The Minnesota Senate has approved scaled-back revisions to state gun laws that do not include an expansion of background checks for gun purchases. The Senate approved the bill Wednesday on a 58-9 vote.
A significantly scaled back bill to revise Minnesota’s gun laws is headed for a vote in the state Senate, with the blessing of a vocal gun-rights group. The proposal was revised Tuesday to remove language that could be construed as expanded background checks or limitations on lawful gun transactions.
Gun control advocates said Friday that Democrats at the Minnesota Legislature are showing a “lack of courage” by shelving a vote on tougher gun laws.
Gun control supporters are planning to gather outside Minnesota’s House chamber to express disappointment that bills to expand background checks for gun purchases are shelved for the year at the Capitol.
Lawmakers’ plans to improve Minnesota’s existing background check system for gun sales will come at a cost.
The mayor of Minneapolis and a man injured in the September mass shooting in town are calling on Minnesota Rep. Erik Paulsen to help pass a bill requiring background checks on all gun sales.
A House panel will finally cast a vote on legislation revising the state’s gun laws.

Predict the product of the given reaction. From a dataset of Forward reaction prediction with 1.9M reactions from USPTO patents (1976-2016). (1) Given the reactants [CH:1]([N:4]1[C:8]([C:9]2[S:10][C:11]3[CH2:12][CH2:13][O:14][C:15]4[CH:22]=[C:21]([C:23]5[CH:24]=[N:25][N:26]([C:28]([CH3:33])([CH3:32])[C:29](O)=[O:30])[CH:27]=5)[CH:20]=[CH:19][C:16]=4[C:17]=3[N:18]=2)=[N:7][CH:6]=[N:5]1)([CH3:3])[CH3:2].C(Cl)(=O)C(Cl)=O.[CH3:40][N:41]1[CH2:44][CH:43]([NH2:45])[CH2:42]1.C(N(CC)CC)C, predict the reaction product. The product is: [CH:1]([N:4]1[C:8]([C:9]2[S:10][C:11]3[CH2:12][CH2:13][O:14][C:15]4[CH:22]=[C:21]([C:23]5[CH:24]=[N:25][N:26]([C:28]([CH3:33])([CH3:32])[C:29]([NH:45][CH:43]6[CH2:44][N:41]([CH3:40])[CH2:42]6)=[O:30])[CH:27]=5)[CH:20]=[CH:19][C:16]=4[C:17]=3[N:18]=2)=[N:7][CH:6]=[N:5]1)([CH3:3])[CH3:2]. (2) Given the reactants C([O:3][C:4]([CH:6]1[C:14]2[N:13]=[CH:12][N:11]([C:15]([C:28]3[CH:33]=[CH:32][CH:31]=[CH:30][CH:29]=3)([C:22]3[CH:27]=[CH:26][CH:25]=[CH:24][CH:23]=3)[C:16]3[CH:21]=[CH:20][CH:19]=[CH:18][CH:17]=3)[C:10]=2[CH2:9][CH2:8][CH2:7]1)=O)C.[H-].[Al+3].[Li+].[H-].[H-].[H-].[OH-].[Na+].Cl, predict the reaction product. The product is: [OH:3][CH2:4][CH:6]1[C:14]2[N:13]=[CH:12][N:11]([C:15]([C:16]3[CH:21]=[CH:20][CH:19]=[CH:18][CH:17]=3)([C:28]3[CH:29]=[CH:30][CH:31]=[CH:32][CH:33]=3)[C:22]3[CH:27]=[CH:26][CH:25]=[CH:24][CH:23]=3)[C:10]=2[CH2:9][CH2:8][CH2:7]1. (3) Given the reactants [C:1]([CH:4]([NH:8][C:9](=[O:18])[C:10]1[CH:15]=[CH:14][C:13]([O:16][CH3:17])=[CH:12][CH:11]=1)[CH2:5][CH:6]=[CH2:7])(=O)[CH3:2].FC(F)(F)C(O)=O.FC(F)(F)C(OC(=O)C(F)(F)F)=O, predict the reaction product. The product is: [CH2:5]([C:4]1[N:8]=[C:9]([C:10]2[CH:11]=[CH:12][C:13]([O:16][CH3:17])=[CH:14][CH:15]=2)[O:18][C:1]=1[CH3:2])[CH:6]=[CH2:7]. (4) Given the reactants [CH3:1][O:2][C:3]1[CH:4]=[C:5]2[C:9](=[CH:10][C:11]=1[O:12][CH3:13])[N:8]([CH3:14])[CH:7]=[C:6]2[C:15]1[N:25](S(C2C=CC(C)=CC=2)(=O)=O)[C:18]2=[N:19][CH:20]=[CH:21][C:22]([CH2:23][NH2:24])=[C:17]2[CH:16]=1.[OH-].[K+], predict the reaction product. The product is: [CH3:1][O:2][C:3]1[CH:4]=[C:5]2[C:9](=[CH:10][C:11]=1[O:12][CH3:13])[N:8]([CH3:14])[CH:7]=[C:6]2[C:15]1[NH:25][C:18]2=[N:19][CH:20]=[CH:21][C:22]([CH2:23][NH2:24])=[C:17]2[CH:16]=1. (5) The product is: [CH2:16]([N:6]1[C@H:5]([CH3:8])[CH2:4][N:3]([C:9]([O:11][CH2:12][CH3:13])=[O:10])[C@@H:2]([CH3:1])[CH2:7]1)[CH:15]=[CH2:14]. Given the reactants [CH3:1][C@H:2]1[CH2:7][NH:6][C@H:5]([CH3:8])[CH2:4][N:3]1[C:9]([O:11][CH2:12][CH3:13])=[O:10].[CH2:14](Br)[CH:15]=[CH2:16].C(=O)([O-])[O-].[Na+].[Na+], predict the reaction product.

Minnesota House lawmakers are weighing whether to expand background checks for firearm purchases, a critical step in whether that measure can pass and become law.
Vice President Joe Biden is taking an interest in Minnesota’s gun law debate.
A Senate panel is set to vote on changes to Minnesota’s gun laws, including whether to require background checks for all gun purchases.
This week is the deciding one for a bill to create universal background checks for gun sales in Minnesota.
An unexpected twist came Wednesday in the efforts at the Capitol to curb gun violence. A majority of the House is now backing a new plan to modestly revise the state’s gun laws.
A clear majority of the Minnesota House is backing a new plan to modestly revise the state’s gun laws.
The weekend after a heated debate over gun control, Colorado state Rep. Rhonda Fields was flooded with emails, including some she later told police “disturbed and shocked” her.
The Minnesota Supreme Court says a man convicted of a drug charge is not entitled to the Second Amendment right to bear arms.
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